First, procedurally, the FTC filed a lawsuit against the Company, the CEO and four top independent distributors. The filed it on an ex parte basis, which means that the Defendants only had 24 hours notice of the hearing on the matter. They also executed a freeze order, freezing all of the assets of both the Company and the individual defendants, thus making it difficult for them to mount a defense. They have pled in the complaint for the return of all money earned, penalties, the rescission of all contracts, and the permanent ceasing of activities. Do I have your attention now!
The claims that are raised by the FTC are really two-fold and not too complex. They claim that the Company was an illegal pyramid scheme and that they made Unfair and Deceptive income claims. I will address these each individually in some detail.
First, the allegations of an illegal pyramid scheme. While the FTC admits that the company sold over $2,000,000 in digital music titles over the past year; the basis for the claim was that the company sold only sham products to disguise the illegal pyramid scheme. The FTC analysis came down to one of simple economics. They stated on numerous occasions that the start up packages sold by Burnlounge (especially the highest priced one which was “hard sold” by the distributors) produced almost all of the commissions earned by the distributor base. In fact, the best case scenario, under the FTC analysis, was a $17 for start-up in the binary for every $1 generated by music sales; and the worst case scenario was a $346 to $1 ratio.
In other words, the FTC scenario alleges that “but for” the start-up binary commissions and the promise of same, no one would make any money in the plan. In fact, the FTC goes on to state that most people, up to 87.5% don’t make even their initial investment back. While I am not very familiar with the make up of the Burnlounge various start-up packages, it is fair to say by the FTC analysis that they did not feel there was anything of value included, which a person outside of the network would purchase.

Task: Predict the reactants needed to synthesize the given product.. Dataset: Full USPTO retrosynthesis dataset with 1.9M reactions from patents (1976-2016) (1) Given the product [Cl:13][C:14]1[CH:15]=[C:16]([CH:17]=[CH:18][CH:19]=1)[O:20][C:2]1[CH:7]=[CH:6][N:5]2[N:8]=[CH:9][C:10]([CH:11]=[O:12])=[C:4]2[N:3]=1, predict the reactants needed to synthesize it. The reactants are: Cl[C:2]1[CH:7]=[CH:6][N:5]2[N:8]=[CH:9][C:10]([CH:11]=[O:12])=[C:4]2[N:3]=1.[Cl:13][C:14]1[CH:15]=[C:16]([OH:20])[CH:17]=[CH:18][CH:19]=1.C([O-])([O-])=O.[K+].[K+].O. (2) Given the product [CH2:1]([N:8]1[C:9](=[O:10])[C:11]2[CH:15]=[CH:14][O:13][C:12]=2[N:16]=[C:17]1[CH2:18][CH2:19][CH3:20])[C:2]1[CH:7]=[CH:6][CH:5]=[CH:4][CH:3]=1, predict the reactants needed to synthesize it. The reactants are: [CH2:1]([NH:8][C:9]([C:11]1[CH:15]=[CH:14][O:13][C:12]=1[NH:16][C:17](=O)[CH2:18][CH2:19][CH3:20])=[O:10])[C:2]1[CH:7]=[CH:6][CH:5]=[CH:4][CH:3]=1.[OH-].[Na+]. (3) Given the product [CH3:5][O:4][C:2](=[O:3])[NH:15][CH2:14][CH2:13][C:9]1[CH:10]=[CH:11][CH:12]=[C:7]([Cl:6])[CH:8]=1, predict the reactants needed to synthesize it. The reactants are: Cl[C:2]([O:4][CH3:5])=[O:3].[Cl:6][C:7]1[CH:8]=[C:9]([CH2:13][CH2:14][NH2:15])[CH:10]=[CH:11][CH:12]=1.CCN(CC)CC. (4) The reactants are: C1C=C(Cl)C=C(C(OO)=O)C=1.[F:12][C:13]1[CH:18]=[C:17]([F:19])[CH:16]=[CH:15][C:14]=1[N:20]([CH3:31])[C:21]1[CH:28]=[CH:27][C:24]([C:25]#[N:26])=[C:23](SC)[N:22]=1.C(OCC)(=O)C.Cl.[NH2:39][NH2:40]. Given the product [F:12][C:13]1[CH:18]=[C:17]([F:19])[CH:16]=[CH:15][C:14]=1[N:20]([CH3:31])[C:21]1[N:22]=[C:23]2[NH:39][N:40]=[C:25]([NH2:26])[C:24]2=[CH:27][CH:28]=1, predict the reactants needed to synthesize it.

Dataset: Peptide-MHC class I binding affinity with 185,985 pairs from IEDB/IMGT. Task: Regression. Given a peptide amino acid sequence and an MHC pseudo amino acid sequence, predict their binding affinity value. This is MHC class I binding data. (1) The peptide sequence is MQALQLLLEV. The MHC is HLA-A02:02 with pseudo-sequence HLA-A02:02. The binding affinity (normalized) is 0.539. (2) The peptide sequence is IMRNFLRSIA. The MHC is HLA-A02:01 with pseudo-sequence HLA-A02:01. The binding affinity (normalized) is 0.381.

What does this mean to you? It basically means that your program must be self sustaining through retail sales to end-user consumers and that the majority of distributor income must come from the retail sale of products to end-user consumers. Under this analysis, Binary compensation plans that pay out bonuses( training or however they are defined) on start-up packages, will need to insure that the earnings from distributors are highly weighted from the sale of products to end-user consumers and not from binary bonuses which relate to the recruitment of others (although disguised as start-up package sales).
In many cases, a start-up package may be a package of products, which are in turn retailed to end-user consumers. This was not part of the FTC analysis, so I can only assume that the Burn Lounge start-up packages did not include product of any value or which could be resold.
The second issue that the FTC focused
on was the presentation by the Company and the individuals of the plan.
They cited example after example of lofty income claims. They state that
the majority of people did not earn the amounts claimed, in fact, to the
contrary, most people did not even earn their initial start-up package price.
They further stated that the Company and the individuals made these claims,
knowing they were false and deceptive, and made no attempt to provide warnings
to the prospects that many people( if not most in their case 87.5% by FTC
analysis) will not earn as much as they spent to join. The FTC reiterated
this need for warnings several times in the complaint and attached evidence.
I would strongly recommend that every company include this warning
prominently in its materials and in every presentation.
An additional aspect of the presentations that the FTC claims was Unfair and Deceptive was the fact that the focus was on the sale and promotion of the highest priced package. In fact, in 2007 the Company had added a “free” position, but there was never any emphasis on it in the presentations. Indeed, in the Burn Lounge plan there was no mechanism in place for a person to join for free and earn there way through the compensation plan to the highest level. To participate in the higher levels of commissions, a person must pay for the higher levels of packages. This is not acceptable. You must have a mechanism in place that will allow a person to join the program for free or at cost and earn their way through the plan through sales volume and performance. A company may not just pay lip service to this plan either, having it but hiding it will not suffice, it must be disclosed, promoted, and discussed.
While it is still early in the Burnlounge litigation, and the outcome is far from decided, it is very difficult to defeat the FTC, especially when they have frozen your assets. It is also impractical to remain in business after a lawsuit and restraining order from the FTC, since all momentum is lost and confidence in the company with the field distributors will be lost. That is why it is so important to be proactive and keep you legally compliant. I hope that this review and analysis has been helpful to most and a wake up call to some. If you have any questions, as always feel free to call me at anytime.
Scott R. Warren
Wellman & Warren LLP